Mimesis Law
20 February 2020

Victim Of A Crime? Call Your Local Gang

July 5, 2016 (Fault Lines) — Most of us would get fired if we made significant mistakes, lied or beat people up at our place of employment. Would you like to suck at your job, yet be able to keep it too? Maybe spend time at home taking paid vacations while other people try to cover up for your misdeeds? Then a job as a deputy for the Los Angeles County Sherriff’s Department is right up your alley.

A report from the LASD’s inspector general shows a dismal record of hiring, training and performance evaluations going back as far as 2009. It is doubtful that, prior to 2009, the situation was any better.

Among the most damning revelations was that evaluations of deputy trainees were riddled with boilerplate cut and pasted phrases, repeated over and over again, indicating that the evaluations may never have taken place. A small county police force called the Office of Public Safety, was disbanded in 2010. Its duties were assumed by LASD, who hired nearly 300 officers from that force.  Of that amount, 100 appear to have been fully unfit for duty, including a statutory rapist who had sex (and admitted it) with a 14-year-old girl when he was 28. Two hundred of these officers had been rejected by other agencies.

These revelations are just the very tip of the iceberg, and a hint at the deep rooted gang-like culture at LASD where problem officers from other agencies and trainees with poor performance who would be more likely to go with the status quo got assistance in keeping their jobs.

The official explanation, according to current Sheriff Jim McDonnell, is that:

[O]nly 4% of deputy applicants make it to the sheriff’s academy and 20% of them drop out before graduation. By the time successful recruits start work as deputies, the department has invested a lot of time and money in them, and they have been “thoroughly vetted.”

Because of this investment the department takes great efforts to ensure that those who can competently complete the training process are afforded every opportunity to succeed.

But if you have an agency with a significant amount of corruption, retaining the new hires and recruits with significant problems creates loyalties and obligations. Good applicants who score high, have better education and a lack of criminal tendencies make problems for corrupt entities.

Recently former Undersheriff Paul Tanaka was sentenced to five years in federal prison while his superior, former Sheriff Lee Baca, cut a deal resulting in a six month sentence. Both men had long careers at LASD. Tanaka was reportedly a member of the Lynwood Vikings. A judge overseeing a federal lawsuit found:

the actions of many deputies working in the Lynwood sub-station are motivated by racial hostility; these deputies regularly disregard the civil rights of individuals they have sworn to protect. Many of the incidents which brought about this motion involved a group of Lynwood area deputies who are members of a neo-Nazi, white supremacist gang -the Vikings- which exists with the knowledge of departmental policy makers.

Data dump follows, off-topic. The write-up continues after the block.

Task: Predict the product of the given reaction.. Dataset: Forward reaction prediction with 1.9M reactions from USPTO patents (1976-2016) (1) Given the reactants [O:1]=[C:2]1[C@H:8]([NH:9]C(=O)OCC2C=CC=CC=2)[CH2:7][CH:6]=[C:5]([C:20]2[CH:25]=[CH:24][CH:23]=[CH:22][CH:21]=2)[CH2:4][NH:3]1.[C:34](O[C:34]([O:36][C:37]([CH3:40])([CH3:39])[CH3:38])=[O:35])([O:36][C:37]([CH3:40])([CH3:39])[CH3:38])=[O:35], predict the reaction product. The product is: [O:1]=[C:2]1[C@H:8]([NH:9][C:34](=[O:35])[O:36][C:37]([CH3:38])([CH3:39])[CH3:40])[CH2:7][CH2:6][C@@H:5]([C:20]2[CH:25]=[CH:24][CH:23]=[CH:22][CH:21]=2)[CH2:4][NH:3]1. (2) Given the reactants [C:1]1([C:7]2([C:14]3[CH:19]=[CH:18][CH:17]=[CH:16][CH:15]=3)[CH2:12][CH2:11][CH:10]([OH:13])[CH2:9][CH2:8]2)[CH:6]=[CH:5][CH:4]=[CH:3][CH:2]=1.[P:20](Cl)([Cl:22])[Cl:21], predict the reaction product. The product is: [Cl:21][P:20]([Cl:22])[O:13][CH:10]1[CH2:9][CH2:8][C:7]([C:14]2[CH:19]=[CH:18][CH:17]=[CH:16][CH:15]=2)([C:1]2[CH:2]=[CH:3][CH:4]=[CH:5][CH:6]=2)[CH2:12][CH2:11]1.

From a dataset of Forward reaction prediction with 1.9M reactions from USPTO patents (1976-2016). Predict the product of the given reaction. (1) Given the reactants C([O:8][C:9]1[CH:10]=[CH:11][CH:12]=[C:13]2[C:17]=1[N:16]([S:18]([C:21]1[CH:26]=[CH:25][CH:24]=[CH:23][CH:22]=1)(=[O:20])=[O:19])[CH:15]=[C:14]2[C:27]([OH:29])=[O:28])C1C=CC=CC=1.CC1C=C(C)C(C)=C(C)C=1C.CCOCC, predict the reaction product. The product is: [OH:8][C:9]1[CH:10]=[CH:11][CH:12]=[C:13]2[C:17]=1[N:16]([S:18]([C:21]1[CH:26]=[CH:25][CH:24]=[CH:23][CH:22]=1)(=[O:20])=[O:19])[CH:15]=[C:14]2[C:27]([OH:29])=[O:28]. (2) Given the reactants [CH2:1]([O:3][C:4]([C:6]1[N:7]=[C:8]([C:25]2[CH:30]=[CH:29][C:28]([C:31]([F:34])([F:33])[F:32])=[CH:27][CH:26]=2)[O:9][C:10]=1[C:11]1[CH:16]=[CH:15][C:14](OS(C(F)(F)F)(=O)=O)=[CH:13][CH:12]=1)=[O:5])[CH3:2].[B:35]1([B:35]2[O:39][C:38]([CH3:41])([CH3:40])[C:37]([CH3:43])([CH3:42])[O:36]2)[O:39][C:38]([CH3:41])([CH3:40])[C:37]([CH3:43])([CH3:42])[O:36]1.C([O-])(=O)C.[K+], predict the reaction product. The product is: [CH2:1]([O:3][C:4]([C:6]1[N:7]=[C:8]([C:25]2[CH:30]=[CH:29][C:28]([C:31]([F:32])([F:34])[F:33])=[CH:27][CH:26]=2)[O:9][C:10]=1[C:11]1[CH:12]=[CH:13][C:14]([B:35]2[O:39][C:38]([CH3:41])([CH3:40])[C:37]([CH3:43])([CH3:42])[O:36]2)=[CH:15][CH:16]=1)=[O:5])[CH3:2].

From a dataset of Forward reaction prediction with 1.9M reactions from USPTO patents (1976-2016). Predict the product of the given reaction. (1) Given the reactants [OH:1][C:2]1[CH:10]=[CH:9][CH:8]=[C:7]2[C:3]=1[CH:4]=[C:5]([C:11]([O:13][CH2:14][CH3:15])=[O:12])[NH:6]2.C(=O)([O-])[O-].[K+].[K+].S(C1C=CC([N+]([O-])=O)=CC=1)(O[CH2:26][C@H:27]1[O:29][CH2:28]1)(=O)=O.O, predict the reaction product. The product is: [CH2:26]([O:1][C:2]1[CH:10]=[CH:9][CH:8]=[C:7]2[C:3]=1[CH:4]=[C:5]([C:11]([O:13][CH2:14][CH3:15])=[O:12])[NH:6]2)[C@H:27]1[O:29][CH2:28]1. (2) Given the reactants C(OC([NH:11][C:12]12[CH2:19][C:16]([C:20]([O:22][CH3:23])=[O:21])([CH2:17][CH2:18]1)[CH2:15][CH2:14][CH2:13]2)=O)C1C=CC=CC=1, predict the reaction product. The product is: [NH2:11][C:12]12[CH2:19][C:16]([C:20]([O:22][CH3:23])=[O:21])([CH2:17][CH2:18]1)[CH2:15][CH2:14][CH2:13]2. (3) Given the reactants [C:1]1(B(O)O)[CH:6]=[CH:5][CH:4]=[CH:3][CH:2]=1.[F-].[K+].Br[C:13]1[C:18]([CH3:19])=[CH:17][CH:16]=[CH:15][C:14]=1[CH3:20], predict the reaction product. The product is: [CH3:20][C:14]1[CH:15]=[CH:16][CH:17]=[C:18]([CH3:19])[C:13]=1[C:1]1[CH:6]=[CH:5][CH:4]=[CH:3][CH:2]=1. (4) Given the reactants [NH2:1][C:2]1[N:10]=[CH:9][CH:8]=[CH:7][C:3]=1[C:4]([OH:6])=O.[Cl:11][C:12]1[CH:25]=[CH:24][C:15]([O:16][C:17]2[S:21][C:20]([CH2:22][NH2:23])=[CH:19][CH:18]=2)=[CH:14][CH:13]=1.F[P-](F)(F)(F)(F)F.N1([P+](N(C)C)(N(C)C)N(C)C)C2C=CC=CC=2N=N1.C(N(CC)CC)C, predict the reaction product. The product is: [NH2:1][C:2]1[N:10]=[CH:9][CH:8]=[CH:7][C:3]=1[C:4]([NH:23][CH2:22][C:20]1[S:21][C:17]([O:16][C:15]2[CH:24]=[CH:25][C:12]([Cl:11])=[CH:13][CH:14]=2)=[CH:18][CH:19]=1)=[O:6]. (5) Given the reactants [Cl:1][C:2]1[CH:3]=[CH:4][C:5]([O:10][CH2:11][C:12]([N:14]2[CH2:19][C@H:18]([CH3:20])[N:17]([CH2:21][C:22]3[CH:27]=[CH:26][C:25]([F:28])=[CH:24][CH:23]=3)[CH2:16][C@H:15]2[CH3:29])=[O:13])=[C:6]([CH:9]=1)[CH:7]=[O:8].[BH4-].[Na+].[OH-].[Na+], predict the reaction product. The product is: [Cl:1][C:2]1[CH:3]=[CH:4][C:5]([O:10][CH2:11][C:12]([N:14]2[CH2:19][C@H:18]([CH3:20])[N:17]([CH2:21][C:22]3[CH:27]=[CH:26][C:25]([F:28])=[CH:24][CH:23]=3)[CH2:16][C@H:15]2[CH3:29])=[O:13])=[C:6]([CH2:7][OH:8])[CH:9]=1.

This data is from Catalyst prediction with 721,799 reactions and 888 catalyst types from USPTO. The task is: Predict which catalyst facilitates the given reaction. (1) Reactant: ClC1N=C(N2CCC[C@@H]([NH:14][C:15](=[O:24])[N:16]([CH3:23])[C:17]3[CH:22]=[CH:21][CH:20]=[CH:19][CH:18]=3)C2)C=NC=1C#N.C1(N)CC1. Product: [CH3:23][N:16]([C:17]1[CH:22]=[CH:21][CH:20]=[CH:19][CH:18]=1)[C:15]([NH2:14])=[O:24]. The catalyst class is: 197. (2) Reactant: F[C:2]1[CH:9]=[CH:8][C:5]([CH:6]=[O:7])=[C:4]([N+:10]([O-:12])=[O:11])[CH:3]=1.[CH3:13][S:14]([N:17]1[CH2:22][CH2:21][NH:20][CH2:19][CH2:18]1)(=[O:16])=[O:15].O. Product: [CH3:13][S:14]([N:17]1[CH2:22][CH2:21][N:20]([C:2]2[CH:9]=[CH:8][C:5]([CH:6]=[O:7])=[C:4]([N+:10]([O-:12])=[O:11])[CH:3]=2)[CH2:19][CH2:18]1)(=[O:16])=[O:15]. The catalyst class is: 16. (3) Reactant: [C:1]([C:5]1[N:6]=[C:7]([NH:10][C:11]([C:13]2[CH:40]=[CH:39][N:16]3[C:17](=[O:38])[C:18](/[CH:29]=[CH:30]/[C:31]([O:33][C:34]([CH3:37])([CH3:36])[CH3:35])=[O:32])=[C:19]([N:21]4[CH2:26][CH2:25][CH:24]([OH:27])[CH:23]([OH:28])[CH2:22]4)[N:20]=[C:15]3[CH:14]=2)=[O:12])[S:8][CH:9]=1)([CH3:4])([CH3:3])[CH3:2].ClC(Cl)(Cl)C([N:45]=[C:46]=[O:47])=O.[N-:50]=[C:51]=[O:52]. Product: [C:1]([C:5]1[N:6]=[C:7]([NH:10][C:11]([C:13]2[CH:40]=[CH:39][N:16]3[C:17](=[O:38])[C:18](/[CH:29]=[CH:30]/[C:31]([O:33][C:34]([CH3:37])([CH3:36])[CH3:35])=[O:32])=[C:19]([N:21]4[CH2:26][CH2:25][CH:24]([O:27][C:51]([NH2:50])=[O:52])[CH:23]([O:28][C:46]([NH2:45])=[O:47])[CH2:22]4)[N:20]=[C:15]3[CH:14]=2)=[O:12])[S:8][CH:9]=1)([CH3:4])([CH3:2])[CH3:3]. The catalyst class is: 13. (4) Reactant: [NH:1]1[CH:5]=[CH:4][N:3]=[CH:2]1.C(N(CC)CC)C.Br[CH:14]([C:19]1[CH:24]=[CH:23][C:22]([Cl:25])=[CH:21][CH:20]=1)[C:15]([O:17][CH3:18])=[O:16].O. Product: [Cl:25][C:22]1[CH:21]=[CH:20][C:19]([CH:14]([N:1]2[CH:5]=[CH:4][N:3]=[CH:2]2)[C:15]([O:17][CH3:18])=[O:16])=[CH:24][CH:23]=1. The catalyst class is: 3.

It might seem strange that neo-Nazis would admit a Japanese member, but in court Tanaka admitted he still had the Vikings tattoo but said it was just a mascot. However, in this picture, you have to admit that all those deputies including Tanaka do appear to be flashing some sort of gang sign.  If the second in command has that kind of background, this mindset is likely to be “institutionalized.”

Other known gangs inside the LASD include:

  • Little Devils (Reportedly the first, 1971 East LA)
  • The Grim Reapers (Lennox Station)
  • The Regulators (Century Station)
  • Jump out boys (Gang Unit)
  • 2000 Boys (LA Men’s central Jail 2nd floor)
  • 3000 Boys (LA Men’s central jail 3rd floor)
  • 5000 Boys (Yes, 5th floor)

In 2013, after the arrests of 16 individuals who were or had been deputies with LASD, U.S. Attorney Andre Birotte Jr. said:

Our investigation also found that these incidents did not take place in a vacuum in fact, they demonstrated behavior that had become institutionalized.

Where were these deputies working? Men’s central jail. Those are just the ones who got caught. It’s anyone’s guess as to how deep and widespread gang culture is in LASD, but it’s not likely to be the last we’ll hear of it.

2 Comments on this post.

Leave a Reply



Comments for Fault Lines posts are closed here. You can leave comments for this post at the new site, faultlines.us

  • M. Kase
    6 July 2016 at 10:38 pm - Reply

    This tells us that the guys on the Fourth Floor are smooth enough not to be under any suspicion. My money is that they’re working on a North Korean infiltration tunnel.

    • Eva
      10 July 2016 at 6:02 pm - Reply

      Any chance the first floor belongs to the Barney Fife’s let’s “go to the old folks home and wax the steps” gang member affiliation?